Paying rent on time can mean the difference between having a place to live, and well, not. Circa believes there is a simpler way to help renters keep a roof over their heads.
The Maine-based payment technology company has created a mobile-first platform to enable renters to pay on time, in full, each month. And, if you run into problems and can’t pay the entire rent, Circa provides the option to break up the payments.
Co-founder and CEO Leslie Hyman told TechCrunch that over $15 billion in rent is paid late every month in the United States. Not only does that hurt their credit and their housing situation, but it also challenges the relationship between the renter and the property owner.
She shared some interesting stats, including that about 30% of rent payments come in later that the fifth of the month, and that 5.9 million renters, or 15%, were behind in payments, accounting for something like $41 billion in arrears monthly in the U.S. On the property owner side, evictions can cost them between $3,500 and $10,000, and they often have only an average success rate of 17% on debt collection.
Hyman’s background is in life insurance, and she had previously worked for large entities like AIG and MelLife, helping them build new businesses based on payments. She explained that when insurance premiums would bill at the beginning of the month, some 20% of them would not go through and need to be rebilled. When they started listening to the customer support calls that came through, many customers would be asking for a different date, when funds would be available.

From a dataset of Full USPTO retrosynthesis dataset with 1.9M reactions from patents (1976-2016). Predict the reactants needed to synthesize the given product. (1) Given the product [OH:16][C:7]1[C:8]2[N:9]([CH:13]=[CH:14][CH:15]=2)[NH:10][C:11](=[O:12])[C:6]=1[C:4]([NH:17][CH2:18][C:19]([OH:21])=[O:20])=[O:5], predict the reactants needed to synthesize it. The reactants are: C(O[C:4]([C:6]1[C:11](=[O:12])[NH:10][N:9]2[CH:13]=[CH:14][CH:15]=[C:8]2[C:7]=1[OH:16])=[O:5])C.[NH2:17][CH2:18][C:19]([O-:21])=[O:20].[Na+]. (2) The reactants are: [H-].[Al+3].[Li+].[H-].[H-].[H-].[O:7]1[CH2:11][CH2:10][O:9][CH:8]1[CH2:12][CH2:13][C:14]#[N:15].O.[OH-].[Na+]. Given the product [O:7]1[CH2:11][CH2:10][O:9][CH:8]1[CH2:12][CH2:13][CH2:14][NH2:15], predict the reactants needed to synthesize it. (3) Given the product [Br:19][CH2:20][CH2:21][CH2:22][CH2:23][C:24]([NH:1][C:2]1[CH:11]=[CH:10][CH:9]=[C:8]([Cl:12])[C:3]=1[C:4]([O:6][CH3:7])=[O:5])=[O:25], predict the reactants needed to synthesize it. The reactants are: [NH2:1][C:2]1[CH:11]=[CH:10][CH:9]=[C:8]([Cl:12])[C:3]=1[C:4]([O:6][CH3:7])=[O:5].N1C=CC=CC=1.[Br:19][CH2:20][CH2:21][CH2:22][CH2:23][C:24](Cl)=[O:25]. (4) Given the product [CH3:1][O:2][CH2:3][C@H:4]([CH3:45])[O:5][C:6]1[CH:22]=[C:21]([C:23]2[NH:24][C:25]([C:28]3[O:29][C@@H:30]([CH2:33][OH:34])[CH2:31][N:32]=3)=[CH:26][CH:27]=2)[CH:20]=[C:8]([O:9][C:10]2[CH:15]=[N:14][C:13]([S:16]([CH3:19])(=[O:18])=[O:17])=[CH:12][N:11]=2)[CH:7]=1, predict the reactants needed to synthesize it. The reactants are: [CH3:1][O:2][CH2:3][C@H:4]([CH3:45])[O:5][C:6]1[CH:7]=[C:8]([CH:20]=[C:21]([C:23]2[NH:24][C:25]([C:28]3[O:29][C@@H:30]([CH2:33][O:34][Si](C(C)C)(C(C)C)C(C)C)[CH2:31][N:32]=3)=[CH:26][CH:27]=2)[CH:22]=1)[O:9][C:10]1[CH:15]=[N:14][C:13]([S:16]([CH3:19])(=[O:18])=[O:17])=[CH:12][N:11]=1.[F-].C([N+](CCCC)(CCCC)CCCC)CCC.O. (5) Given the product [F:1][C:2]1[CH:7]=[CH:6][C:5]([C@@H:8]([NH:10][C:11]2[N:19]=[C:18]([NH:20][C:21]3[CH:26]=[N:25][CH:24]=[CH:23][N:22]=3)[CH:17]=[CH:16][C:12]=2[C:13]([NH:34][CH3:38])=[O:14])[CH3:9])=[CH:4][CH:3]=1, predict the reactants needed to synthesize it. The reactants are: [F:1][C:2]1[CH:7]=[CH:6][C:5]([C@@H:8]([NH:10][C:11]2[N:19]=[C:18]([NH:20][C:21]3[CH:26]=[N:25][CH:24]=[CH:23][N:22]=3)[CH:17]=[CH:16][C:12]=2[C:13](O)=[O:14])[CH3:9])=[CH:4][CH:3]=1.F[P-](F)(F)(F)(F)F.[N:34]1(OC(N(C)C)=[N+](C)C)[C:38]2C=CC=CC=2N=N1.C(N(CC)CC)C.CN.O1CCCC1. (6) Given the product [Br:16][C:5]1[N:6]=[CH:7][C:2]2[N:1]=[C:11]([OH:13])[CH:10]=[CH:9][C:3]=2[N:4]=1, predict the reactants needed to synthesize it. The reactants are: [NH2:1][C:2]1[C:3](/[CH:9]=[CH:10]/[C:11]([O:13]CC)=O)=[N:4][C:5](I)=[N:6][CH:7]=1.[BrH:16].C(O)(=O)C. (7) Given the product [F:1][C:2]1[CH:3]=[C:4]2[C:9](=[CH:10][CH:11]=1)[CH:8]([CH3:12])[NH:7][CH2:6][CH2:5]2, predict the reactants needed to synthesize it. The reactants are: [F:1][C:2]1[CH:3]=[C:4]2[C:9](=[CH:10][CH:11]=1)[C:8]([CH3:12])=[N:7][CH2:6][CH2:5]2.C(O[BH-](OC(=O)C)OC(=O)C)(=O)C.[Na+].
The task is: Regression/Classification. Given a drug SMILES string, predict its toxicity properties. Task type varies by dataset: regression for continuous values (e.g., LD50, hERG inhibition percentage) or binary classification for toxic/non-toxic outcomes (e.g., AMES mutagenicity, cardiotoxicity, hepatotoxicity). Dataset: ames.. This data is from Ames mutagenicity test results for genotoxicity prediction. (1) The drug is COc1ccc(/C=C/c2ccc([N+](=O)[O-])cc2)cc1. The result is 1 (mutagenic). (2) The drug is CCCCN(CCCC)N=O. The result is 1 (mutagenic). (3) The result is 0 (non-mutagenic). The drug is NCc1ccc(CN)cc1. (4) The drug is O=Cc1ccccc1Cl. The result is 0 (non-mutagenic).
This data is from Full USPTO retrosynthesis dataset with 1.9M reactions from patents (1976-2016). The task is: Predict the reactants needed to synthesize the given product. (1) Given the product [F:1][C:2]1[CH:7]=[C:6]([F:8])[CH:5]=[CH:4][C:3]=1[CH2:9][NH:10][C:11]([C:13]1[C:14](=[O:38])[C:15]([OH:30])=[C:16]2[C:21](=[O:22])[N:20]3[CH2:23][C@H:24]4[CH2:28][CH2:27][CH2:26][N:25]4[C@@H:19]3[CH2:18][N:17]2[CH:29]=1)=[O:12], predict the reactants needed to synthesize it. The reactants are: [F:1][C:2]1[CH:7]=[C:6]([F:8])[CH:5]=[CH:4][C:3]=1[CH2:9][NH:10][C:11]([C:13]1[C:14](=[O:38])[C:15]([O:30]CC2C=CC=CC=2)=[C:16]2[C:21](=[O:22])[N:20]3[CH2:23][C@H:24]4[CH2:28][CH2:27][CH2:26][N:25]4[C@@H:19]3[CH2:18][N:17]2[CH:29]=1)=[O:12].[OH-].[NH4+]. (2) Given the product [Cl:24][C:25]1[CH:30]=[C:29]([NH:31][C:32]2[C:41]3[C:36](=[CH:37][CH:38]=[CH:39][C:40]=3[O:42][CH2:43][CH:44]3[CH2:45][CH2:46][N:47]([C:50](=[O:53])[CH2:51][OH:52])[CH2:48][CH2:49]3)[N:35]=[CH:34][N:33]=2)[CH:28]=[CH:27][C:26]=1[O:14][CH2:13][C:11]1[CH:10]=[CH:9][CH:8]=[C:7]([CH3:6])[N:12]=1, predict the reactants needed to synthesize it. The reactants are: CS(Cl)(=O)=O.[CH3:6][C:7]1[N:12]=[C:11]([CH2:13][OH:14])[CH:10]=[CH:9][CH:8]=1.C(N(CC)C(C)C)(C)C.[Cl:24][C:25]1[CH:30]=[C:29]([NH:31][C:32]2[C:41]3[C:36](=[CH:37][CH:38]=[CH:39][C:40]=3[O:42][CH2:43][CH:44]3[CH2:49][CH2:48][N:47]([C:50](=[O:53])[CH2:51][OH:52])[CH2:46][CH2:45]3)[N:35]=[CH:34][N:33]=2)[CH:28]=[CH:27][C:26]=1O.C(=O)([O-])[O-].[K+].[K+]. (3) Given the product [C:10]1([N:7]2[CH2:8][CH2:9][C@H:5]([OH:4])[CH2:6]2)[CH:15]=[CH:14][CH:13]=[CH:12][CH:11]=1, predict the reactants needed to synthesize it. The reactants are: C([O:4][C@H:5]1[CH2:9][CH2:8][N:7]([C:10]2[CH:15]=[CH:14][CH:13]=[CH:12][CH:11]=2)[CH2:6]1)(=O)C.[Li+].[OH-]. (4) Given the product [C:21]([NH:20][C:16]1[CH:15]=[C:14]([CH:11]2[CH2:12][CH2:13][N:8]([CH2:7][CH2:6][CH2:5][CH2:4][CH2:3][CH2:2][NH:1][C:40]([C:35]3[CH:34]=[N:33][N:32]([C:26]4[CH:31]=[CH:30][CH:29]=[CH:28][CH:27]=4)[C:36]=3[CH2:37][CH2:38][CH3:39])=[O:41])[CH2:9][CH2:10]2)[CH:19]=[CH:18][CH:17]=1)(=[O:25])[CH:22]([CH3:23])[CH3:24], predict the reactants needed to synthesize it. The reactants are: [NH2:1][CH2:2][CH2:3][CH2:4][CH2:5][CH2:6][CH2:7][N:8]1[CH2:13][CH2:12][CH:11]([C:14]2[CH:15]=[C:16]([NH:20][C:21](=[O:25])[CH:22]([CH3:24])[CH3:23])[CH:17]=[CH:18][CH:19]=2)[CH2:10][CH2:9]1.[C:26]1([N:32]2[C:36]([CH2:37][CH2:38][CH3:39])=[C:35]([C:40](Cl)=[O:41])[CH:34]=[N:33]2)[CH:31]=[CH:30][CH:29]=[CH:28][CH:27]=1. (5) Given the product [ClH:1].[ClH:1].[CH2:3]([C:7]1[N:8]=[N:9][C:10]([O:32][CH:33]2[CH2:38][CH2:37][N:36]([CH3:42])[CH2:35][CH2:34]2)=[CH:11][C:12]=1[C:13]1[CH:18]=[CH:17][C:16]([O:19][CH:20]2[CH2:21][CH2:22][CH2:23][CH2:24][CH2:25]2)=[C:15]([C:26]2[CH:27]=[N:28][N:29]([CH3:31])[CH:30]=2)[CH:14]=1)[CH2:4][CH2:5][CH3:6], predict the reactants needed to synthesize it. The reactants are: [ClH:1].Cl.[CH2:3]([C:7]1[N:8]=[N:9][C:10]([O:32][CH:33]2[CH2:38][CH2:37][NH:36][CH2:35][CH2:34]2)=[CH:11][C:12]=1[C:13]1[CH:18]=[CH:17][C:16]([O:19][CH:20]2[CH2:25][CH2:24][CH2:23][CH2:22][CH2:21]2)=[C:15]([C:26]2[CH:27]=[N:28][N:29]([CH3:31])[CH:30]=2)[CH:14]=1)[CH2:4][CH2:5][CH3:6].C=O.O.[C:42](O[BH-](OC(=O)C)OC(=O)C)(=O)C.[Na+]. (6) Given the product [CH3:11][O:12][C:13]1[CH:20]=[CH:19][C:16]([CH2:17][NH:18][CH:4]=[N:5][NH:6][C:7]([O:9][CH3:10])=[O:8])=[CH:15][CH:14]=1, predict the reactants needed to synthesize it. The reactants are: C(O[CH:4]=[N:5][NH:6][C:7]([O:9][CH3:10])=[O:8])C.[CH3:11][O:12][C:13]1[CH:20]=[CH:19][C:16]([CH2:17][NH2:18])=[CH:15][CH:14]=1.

That’s when she and her co-founder, Heman Duraiswamy, who has a background in residential real estate ownership, took a look at the pain of paying bills and started Circa in 2019. Circa completed the Techstars accelerator program at the Roux Institute in Portland, Maine in 2021.
“We started to understand what's happening in America where if you look at the critical bills of housing, transportation and health, those all have the beginning of the month, and they add up to on average over $2,600,” Hyman said. “With income volatility increasing 40% in the past 50 years, you begin to question why we bill on the first of the month.”
Circa CEO Leslie Hyman. Image Credits: Circa
Circa’s aim is to get out ahead of late rent, and in turn, foster a better relationship between property owner and renter. It is working with 1,000 units under management in the Northeast, Pennsylvania and in Sun Valley.
It raised $2 million — with another bit of money coming in soon — to expand the kinds of properties it can work with. Investors in the round include Maine Venture Fund, Techstars and Hub Investment Group.
Its sweet spot is properties with between 1,000 and 10,000 units. The app and web platform integrate with the property owner’s current property management software. Circa will promote to residents that it is there.
Renters set up an account in minutes and can choose their payment method and schedule the payment — a feature that can be changed anytime if money is tight. There is an option to pay in full or split up the payments and have money pulled on different weeks. Circa sends notifications letting the renter know the payment is coming out of their account, and there is the ability to make a last-minute change.
Circa makes money in a few ways: The company charges the property owner $1 per unit per month in a SaaS fee. Hyman explained that the owner actually recoups some of that cost because Circa charges the resident only when they do a flexible payment schedule. The company will then do a 50-50 revenue share with the property owner. For example, with a $1,000 rent the resident would pay $15 that month to do the flexible payment schedule. Of that $15, half goes back to the property.
In addition, the company offers credit reporting and takes over a property’s arrears management in a way not done by others, Hyman said.
“We have a transition in that same app that the residents are already comfortable with that is smooth and natural and goes straight from not making it at the end of the month into ‘would you pay a portion of that missed rent for the upcoming months,’” she added. “Others have people who go out and have a conversation with a resident. It is enormously labor intensive, and at a time when property managers have the highest turnover ever recorded. We take that heavy lift off their shoulders.”